Zhao, D., Pan, C., Sun, J., Gilbert, C., Drews-Elger, K., Azzam, D. J., et al. (2015). VEGF drives cancer-initiating stem cells through VEGFR-2/Stat3 signaling to upregulate Myc and Sox2. Oncogene 34 (24), 3107–3119. doi:10.1038/onc.2014.257
Zhong, Z., Wen, Z., and Darnell, J. E. (1994). Stat3: a STAT family member activated by tyrosine phosphorylation in response to epidermal growth factor and interleukin-6. Science 264 (5155), 95–98. doi:10.1126/science.8140422
Keywords: SNX-2112, Hsp90, STAT3, suppression, esophageal cancer stem‐like cells
Citation: Xu D-d, Chen S-h, Zhou P-j, Wang Y, Zhao Z-d, Wang X, Huang H-q, Xue X, Liu Q-y, Wang Y-f and Zhang R (2020) Suppression of Esophageal Cancer Stem-like Cells by SNX-2112 Is Enhanced by STAT3 Silencing. Front. Pharmacol. 11:532395. doi: 10.3389/fphar.2020.532395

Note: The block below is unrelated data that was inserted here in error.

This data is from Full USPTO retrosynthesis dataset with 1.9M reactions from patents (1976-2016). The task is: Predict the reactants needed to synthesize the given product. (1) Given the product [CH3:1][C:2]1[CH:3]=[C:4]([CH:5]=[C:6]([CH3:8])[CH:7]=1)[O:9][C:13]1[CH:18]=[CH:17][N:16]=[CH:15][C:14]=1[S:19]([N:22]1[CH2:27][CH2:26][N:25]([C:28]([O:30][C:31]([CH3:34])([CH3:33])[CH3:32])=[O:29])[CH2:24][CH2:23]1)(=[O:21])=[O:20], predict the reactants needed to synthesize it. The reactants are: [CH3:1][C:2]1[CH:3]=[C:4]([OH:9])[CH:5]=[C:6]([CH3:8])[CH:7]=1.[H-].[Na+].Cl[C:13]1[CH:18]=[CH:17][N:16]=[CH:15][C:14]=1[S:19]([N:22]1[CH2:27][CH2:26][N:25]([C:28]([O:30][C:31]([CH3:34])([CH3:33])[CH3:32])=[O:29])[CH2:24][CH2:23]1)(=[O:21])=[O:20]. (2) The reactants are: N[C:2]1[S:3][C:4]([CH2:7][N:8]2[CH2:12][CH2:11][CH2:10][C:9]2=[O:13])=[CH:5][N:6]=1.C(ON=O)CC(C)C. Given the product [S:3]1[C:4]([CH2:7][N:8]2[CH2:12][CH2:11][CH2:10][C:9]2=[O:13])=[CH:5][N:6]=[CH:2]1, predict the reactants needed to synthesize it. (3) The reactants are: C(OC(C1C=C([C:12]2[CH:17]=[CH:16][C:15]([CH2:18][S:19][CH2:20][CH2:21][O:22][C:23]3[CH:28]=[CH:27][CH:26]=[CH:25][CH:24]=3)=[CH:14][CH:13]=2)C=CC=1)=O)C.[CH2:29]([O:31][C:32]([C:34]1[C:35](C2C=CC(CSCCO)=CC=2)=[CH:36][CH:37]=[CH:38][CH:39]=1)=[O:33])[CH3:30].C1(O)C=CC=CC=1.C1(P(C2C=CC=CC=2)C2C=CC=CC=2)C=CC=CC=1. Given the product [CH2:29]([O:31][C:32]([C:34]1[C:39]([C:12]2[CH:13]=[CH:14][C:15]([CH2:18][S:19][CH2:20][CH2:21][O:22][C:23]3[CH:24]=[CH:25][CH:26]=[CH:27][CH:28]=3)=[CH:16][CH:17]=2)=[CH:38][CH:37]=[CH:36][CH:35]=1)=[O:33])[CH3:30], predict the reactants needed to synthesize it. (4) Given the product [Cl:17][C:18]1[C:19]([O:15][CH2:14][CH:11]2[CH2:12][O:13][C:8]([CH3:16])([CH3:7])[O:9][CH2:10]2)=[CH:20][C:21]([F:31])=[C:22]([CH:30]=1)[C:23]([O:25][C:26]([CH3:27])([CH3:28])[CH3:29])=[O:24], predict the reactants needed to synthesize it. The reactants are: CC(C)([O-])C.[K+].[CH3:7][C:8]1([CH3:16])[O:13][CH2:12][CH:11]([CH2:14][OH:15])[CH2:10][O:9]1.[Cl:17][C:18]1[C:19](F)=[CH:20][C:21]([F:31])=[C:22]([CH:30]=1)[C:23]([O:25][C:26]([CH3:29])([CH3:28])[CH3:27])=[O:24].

Received: 04 February 2020; Accepted: 16 November 2020;
Published: 16 December 2020.
Edited by:Nehad M. Ayoub, Jordan University of Science and Technology, Jordan
Reviewed by:Shikha Kumari, University of Nebraska Medical Center, United States
Xiao Wang, Jinan University, China
Copyright © 2020 Wang, Xu, Zhao, Wang, Huang, Xue, Liu, Zhang, Wang, Zhou and Chen. This is an open-access article distributed under the terms of the Creative Commons Attribution License (CC BY). The use, distribution or reproduction in other forums is permitted, provided the original author(s) and the copyright owner(s) are credited and that the original publication in this journal is cited, in accordance with accepted academic practice. No use, distribution or reproduction is permitted which does not comply with these terms.
†These authors have contributed equally to this work